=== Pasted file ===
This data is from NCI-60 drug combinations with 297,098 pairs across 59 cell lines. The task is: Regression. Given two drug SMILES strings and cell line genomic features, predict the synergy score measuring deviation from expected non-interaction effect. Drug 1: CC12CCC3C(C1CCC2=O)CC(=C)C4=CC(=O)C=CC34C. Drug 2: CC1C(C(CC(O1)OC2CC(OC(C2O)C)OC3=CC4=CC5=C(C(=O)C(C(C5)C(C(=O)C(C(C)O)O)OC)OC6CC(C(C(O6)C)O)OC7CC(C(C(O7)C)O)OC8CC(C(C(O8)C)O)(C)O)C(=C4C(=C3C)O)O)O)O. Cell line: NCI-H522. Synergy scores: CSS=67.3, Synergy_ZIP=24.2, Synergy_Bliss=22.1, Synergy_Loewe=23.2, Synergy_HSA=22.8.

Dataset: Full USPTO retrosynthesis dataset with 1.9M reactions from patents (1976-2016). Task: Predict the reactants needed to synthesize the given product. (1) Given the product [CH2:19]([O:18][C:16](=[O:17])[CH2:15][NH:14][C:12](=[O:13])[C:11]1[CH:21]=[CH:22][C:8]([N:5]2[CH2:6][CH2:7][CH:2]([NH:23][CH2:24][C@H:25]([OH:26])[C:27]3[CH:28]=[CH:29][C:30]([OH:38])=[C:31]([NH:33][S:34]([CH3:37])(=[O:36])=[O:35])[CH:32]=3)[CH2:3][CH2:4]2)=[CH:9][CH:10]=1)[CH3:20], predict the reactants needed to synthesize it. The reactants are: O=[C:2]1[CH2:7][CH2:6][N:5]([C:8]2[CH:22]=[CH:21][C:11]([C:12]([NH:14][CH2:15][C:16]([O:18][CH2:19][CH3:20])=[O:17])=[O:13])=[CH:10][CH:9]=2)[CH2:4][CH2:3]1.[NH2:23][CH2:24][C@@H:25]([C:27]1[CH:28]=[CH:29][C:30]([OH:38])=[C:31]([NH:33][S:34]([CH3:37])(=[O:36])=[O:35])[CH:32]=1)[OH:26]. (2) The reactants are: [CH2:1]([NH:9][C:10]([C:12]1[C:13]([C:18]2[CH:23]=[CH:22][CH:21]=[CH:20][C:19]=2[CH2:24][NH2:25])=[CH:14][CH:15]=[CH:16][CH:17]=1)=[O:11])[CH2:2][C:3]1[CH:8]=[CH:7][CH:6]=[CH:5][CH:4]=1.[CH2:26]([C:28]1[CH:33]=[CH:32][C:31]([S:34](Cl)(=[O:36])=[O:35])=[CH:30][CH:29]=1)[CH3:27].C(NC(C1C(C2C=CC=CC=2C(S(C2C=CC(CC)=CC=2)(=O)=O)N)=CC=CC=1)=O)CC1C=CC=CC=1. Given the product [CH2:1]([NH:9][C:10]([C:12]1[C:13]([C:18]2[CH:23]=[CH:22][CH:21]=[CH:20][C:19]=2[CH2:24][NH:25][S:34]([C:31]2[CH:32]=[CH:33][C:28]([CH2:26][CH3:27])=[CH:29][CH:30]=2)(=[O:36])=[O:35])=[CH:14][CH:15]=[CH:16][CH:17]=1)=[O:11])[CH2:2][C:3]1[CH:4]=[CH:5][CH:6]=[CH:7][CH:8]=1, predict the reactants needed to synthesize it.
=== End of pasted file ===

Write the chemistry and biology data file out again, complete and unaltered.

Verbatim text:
This data is from NCI-60 drug combinations with 297,098 pairs across 59 cell lines. The task is: Regression. Given two drug SMILES strings and cell line genomic features, predict the synergy score measuring deviation from expected non-interaction effect. Drug 1: CC12CCC3C(C1CCC2=O)CC(=C)C4=CC(=O)C=CC34C. Drug 2: CC1C(C(CC(O1)OC2CC(OC(C2O)C)OC3=CC4=CC5=C(C(=O)C(C(C5)C(C(=O)C(C(C)O)O)OC)OC6CC(C(C(O6)C)O)OC7CC(C(C(O7)C)O)OC8CC(C(C(O8)C)O)(C)O)C(=C4C(=C3C)O)O)O)O. Cell line: NCI-H522. Synergy scores: CSS=67.3, Synergy_ZIP=24.2, Synergy_Bliss=22.1, Synergy_Loewe=23.2, Synergy_HSA=22.8.

Dataset: Full USPTO retrosynthesis dataset with 1.9M reactions from patents (1976-2016). Task: Predict the reactants needed to synthesize the given product. (1) Given the product [CH2:19]([O:18][C:16](=[O:17])[CH2:15][NH:14][C:12](=[O:13])[C:11]1[CH:21]=[CH:22][C:8]([N:5]2[CH2:6][CH2:7][CH:2]([NH:23][CH2:24][C@H:25]([OH:26])[C:27]3[CH:28]=[CH:29][C:30]([OH:38])=[C:31]([NH:33][S:34]([CH3:37])(=[O:36])=[O:35])[CH:32]=3)[CH2:3][CH2:4]2)=[CH:9][CH:10]=1)[CH3:20], predict the reactants needed to synthesize it. The reactants are: O=[C:2]1[CH2:7][CH2:6][N:5]([C:8]2[CH:22]=[CH:21][C:11]([C:12]([NH:14][CH2:15][C:16]([O:18][CH2:19][CH3:20])=[O:17])=[O:13])=[CH:10][CH:9]=2)[CH2:4][CH2:3]1.[NH2:23][CH2:24][C@@H:25]([C:27]1[CH:28]=[CH:29][C:30]([OH:38])=[C:31]([NH:33][S:34]([CH3:37])(=[O:36])=[O:35])[CH:32]=1)[OH:26]. (2) The reactants are: [CH2:1]([NH:9][C:10]([C:12]1[C:13]([C:18]2[CH:23]=[CH:22][CH:21]=[CH:20][C:19]=2[CH2:24][NH2:25])=[CH:14][CH:15]=[CH:16][CH:17]=1)=[O:11])[CH2:2][C:3]1[CH:8]=[CH:7][CH:6]=[CH:5][CH:4]=1.[CH2:26]([C:28]1[CH:33]=[CH:32][C:31]([S:34](Cl)(=[O:36])=[O:35])=[CH:30][CH:29]=1)[CH3:27].C(NC(C1C(C2C=CC=CC=2C(S(C2C=CC(CC)=CC=2)(=O)=O)N)=CC=CC=1)=O)CC1C=CC=CC=1. Given the product [CH2:1]([NH:9][C:10]([C:12]1[C:13]([C:18]2[CH:23]=[CH:22][CH:21]=[CH:20][C:19]=2[CH2:24][NH:25][S:34]([C:31]2[CH:32]=[CH:33][C:28]([CH2:26][CH3:27])=[CH:29][CH:30]=2)(=[O:36])=[O:35])=[CH:14][CH:15]=[CH:16][CH:17]=1)=[O:11])[CH2:2][C:3]1[CH:4]=[CH:5][CH:6]=[CH:7][CH:8]=1, predict the reactants needed to synthesize it.